It is important to note that funds for sponsored research projects which are related to your Significant Financial Interests cannot be released until all compliance reviews, including the conflict of interest review, are complete. Keeping your Disclosure up to date will help limit delays in receiving funds.
If you submit your disclosure past a deadline, your funding may be delayed, as the Office of Sponsored Programs will not release funds for a project until any required COI review has been completed. In addition, noncompliance procedures may need to be followed at the University, and if you have PHS funding, your project may be subject to a retrospective review to determine if any actual bias has occurred.
When you submit your Disclosure in COINS, one of two things will happen. If you did not disclose any Significant Financial Interests, your Disclosure will not require any further review and the process is complete.
If you do disclose a Significant Financial Interest, your Disclosure is routed to your department head for review and then to COI Staff in the Office for Research Protections. COI Staff will review your Disclosure to determine whether it can be processed administratively or if it will require review by the Conflict of Interest Committee.
Information provided in your Disclosure will be kept confidential and will only be shared to the extent necessary to manage any identified conflicts of interest.
The COI Committee’s goal is to promote transparency and objectivity in research, protect study participants and students from undue risk or influence, as well as protect Investigators and the University from undue criticism. If it is determined that you have an FCOI, the Committee will work with you to develop a Management Plan. Your Management Plan will address the concerns of the Committee while providing you with guidance on how to best move forward in addressing the relationship between your University research and external financial interests.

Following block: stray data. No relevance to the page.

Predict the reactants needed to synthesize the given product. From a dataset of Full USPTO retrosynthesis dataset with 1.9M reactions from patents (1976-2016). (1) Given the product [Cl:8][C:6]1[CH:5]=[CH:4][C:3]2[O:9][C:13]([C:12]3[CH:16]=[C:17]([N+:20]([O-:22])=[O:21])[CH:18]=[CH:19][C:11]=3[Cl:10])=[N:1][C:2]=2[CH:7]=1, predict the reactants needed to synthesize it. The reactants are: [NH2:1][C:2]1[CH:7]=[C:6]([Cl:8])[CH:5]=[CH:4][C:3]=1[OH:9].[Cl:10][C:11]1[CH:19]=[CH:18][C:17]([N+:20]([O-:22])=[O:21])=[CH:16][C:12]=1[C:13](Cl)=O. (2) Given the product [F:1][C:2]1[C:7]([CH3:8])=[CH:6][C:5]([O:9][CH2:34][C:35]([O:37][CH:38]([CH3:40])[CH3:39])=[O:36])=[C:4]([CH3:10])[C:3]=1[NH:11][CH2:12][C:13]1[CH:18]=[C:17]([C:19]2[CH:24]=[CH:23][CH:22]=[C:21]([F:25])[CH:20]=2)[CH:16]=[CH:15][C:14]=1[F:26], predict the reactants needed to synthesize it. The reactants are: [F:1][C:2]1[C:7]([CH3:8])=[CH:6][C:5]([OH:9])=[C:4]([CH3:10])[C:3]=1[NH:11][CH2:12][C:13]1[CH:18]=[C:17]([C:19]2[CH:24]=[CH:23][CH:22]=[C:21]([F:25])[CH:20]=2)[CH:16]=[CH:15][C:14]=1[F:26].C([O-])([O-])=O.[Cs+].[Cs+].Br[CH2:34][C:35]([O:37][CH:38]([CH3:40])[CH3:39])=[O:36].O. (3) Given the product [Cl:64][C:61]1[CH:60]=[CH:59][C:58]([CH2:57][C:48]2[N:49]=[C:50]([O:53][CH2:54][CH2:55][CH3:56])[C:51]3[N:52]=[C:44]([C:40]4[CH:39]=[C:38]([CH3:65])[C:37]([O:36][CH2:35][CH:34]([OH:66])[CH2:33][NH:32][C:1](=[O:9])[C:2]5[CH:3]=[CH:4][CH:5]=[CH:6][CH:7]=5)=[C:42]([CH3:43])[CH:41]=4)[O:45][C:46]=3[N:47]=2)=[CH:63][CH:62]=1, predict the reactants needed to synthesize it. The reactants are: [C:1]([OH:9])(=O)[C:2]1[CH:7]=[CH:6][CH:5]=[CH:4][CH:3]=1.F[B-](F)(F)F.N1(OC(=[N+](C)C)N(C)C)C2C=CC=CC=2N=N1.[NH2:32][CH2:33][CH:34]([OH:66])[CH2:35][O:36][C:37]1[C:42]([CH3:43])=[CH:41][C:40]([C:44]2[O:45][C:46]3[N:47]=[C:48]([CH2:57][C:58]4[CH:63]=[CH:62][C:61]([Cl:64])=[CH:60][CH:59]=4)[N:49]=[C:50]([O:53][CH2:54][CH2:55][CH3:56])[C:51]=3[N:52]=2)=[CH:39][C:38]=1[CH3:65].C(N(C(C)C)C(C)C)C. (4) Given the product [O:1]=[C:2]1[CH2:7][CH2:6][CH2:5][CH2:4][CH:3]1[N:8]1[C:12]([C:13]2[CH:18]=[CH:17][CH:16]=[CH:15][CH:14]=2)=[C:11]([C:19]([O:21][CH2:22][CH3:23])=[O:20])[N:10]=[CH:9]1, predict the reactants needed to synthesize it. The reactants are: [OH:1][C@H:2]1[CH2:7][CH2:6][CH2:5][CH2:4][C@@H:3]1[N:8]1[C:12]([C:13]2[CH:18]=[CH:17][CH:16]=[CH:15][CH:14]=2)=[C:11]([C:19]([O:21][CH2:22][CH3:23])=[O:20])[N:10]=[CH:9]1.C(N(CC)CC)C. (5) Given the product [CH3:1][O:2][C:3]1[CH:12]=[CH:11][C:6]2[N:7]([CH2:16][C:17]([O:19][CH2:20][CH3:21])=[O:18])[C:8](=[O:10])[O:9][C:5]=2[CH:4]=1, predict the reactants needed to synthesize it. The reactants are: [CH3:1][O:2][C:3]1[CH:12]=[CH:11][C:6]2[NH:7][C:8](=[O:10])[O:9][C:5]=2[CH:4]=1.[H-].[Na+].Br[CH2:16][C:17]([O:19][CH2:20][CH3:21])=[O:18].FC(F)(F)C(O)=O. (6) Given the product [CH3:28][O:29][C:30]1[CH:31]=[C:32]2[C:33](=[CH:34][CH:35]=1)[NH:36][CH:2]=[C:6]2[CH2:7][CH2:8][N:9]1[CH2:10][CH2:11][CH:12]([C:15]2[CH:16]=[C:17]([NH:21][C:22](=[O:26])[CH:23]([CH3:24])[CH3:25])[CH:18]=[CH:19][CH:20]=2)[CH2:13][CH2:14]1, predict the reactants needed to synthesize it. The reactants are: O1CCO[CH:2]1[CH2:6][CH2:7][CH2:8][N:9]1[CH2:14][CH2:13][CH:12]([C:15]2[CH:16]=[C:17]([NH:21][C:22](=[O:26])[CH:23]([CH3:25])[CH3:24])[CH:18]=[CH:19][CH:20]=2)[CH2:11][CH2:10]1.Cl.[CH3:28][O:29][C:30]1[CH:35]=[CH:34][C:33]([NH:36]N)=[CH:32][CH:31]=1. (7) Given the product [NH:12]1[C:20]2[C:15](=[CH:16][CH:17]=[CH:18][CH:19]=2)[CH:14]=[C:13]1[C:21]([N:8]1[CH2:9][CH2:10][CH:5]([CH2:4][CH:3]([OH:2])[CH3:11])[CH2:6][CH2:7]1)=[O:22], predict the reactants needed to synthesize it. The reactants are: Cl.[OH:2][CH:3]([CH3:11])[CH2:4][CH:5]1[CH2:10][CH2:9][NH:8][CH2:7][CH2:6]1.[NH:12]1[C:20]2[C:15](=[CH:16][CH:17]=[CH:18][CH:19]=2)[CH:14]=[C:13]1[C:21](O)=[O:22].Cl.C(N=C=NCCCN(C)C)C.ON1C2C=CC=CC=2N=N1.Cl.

A Management Plan is a set of requirements outlined by the Conflict of Interest Committee, and agreed to by the Investigator, which are aimed at promoting transparency in financial relationships, objectivity in research, and protecting human research participants and students.
The Management Plan can include, but is not limited to, such things as: a requirement to disclose one’s Significant Financial Interests in related publications; disclosure in consent forms when human subjects are involved; appointment of a student monitor or research monitor to ensure that work which could be affected, or perceived to be affected, by the Significant Financial Interest is proceeding without any concerns; formal notification sent to the sponsor outlining the potential conflict and the management plan which addresses it; or disclosure to students and colleagues working on related projects.
Investigators have the opportunity to provide feedback and request changes to the plan before agreeing to abide by it.
COI Staff members in the Office for Research Protections are available by phone, email and in person, to assist you with COINS and address any questions you may have about financial disclosures and conflicts of interests.